These days, companies are hiring people to run their social media presence. If you’re hiring, how do you know whether you’re dealing with a real professional or not? We look at the top red flags to watch out for during the interview.
Here is my take on Eve Mayer Osburn’s top ten things to watch out for during interviews:
#1: They call themselves a “Social Media Expert”
I recommend you reject people for simply calling themselves a “social media expert”. Why? Because the term is so overused that it has become a joke among real social media pros. Social media is too big a subject to be an expert in all areas. Social media is constantly changing as well. Qualify what specific areas of expertise they have. If they insist they are an expert in everything social media, pass on the spot.
#2: They post inappropriate things about themselves
Evaluate a candidate’s own social media accounts. Many employers do this now as part of all interviews, but it is most relevant when hiring a social media pro. How they represent themselves indicates how they will represent your company. If they don’t understand social media is a “glass house” and the many risks to your business in social media, this will often be reflected in their own posts.
#3: They don’t use a smart phone
Lots of social media activity happens on smart phones. If candidates don’t have one or don’t use one for social media, then they won’t understand the experience of your audience. Be respectful of people who don’t want to be connected to work via their phone 100% of the time. But it is a red flag if they don’t “get” how your social messaging, images and dialogue will work on both the PC and the smart phone.
#4: They have no social media references
Figure out if they recently got into social media as a new career. Go to their LinkedIn page. Do their references speak to their abilities in social media? Also, make sure they can provide references that speak to how the candidates solved similar social media challenges to those of your company.
#5: They don’t communicate well in-person
Social Media Directors become the voice of your organization on social platforms. If they can’t communicate well in person during the interview, what makes you think they will communicate well via Facebook and Twitter? Yes, social media occurs asynchronously online via technology. However, you should hire people who are also great at real life conversations.
#6: They overuse buzzwords
Yes, there are a lot of technical terms that are specific to social media – jargon and tools you might not be familiar with as the interviewer. But there is no excuse for someone to speak in a way you don’t understand. Their job will be to build relationships online via conversations, so if they are not connecting with you they likely won’t accomplish your social communication goals in either.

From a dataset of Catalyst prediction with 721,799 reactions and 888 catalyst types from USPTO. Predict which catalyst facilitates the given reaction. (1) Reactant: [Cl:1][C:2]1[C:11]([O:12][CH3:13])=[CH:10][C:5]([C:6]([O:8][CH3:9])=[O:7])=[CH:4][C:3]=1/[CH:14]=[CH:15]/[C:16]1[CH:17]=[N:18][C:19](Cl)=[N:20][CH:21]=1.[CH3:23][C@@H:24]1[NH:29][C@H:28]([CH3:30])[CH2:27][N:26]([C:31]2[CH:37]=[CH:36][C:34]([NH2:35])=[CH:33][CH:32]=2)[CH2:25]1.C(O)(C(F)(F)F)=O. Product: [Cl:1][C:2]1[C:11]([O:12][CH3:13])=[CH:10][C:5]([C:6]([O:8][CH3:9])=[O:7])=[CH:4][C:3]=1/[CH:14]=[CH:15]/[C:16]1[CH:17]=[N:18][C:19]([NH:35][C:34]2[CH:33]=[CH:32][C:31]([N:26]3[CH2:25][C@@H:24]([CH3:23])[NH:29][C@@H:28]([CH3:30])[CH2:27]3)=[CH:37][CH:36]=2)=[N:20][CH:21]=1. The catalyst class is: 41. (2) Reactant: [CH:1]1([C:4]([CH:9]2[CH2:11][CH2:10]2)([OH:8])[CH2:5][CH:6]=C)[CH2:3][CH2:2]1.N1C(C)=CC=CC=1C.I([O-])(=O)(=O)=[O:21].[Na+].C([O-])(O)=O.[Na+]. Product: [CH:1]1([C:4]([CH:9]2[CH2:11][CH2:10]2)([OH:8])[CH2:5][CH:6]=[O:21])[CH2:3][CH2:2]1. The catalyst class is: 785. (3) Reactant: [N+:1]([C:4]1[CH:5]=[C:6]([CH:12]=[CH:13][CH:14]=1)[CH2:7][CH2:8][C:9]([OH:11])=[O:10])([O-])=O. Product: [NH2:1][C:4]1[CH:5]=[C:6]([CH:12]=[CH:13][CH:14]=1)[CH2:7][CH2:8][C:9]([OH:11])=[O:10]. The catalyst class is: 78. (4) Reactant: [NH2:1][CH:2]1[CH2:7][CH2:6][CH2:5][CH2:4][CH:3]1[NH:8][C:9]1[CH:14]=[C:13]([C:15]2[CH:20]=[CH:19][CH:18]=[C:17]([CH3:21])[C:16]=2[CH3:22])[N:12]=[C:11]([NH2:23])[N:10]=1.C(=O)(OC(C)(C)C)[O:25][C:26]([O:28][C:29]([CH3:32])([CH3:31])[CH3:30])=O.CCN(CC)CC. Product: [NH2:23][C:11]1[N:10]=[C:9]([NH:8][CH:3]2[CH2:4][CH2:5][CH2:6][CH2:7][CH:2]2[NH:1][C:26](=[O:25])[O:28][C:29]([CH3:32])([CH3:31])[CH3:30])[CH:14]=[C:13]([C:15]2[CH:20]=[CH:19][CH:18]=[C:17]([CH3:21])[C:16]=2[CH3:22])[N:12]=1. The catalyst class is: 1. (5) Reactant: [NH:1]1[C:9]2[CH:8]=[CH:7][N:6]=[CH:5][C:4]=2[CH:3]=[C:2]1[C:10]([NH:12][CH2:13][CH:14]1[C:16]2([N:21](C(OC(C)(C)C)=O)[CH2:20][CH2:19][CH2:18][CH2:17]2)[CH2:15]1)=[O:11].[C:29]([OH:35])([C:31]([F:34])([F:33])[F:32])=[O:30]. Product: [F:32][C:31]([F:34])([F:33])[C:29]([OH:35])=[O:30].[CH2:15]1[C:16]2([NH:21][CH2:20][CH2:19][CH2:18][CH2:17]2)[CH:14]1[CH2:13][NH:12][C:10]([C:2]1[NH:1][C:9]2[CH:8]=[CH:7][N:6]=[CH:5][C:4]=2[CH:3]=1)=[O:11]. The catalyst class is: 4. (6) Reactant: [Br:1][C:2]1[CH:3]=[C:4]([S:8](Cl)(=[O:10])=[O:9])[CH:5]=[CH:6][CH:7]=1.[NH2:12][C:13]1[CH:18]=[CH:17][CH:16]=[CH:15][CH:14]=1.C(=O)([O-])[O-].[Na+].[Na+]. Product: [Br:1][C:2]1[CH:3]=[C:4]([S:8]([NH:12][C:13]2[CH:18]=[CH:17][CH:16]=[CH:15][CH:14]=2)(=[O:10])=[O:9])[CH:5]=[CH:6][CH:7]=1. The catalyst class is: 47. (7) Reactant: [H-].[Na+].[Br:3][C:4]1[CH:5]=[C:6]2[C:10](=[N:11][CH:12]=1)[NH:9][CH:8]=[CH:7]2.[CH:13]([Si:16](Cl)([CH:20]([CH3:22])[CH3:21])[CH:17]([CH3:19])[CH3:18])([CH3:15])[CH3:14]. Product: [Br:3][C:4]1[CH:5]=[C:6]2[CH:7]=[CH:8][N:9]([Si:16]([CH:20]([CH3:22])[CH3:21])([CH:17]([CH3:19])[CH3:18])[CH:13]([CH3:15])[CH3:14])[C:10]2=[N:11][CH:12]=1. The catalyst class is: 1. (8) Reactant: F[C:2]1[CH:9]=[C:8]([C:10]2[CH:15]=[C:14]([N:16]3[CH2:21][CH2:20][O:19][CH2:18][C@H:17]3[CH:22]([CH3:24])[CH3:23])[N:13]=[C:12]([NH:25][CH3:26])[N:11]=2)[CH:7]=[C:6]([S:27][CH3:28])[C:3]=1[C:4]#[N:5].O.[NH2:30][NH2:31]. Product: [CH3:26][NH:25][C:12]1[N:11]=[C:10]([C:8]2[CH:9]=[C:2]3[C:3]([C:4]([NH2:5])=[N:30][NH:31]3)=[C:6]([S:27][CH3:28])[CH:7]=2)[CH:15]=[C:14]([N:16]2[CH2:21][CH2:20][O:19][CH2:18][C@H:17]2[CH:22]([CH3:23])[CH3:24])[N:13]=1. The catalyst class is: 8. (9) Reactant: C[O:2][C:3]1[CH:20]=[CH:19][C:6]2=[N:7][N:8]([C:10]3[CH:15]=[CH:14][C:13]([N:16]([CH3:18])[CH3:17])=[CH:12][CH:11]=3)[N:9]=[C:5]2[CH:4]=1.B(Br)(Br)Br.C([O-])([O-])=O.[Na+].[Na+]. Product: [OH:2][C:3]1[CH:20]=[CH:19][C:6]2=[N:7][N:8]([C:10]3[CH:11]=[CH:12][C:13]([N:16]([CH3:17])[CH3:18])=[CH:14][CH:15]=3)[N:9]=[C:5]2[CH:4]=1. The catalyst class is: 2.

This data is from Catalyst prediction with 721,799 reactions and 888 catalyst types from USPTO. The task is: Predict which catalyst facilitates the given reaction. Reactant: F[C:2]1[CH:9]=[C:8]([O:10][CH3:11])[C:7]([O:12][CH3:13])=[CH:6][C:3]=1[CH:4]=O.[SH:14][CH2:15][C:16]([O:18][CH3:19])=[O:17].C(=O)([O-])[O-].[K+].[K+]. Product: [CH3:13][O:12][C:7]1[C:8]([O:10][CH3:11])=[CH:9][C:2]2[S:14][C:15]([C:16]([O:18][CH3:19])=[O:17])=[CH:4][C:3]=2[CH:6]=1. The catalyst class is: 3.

#7: They don’t know communications, marketing or customer service
Social Media Directors will help you get new customers (Marketing), keep clients happy (Customer Service) and achieve your messaging goals online (Communications). Do not expect someone who has no background in these areas to magically be able to do these things in social media, if they have never done them in real life.
#8: They don’t know Mashable.com
Ouch! I had hoped Eve would say SocialTimes.com! Regardless, be sure to ask what social media blogs they read, then follow up with questions like “What is your favorite post recently?”. Social media is a huge, complex and changing subject. Candidates who don’t read up on social media constantly show a lack of passion for the subject and are likely not qualified.
#9: They can’t speak in the voice of your company
Its tough for people to get it the “voice” of your organization right in the first interview. It will actually take months for them to really understand and articulate your brand in social media. But they need to fit with your messaging style (edgy, artsy, geeky, etc.). Ask them about your industry, and competitors, and what they think of your existing social presence. If they can speak in general terms, they will be able to figure out how to speak specifically for you.
#10: They think social media is not for selling
You need to accomplish business goals to get an ROI from social media. Yes, 80% of their effort on social channels should be spent informing, entertaining and simply interacting with people. But if they are not comfortable with driving your business forward via conversions – “asking for the order” so to speak – then they won’t be good at achieving your business goals.
I was impressed with Eve’s “What CEOs Need to Know Before Hiring a Social Media Director” webinar and would love reader feedback on what other red flags to watch out for when interviewing social media pros. Check out Eve Mayer Osburn’s profile here.
(red flag image from Fotolia)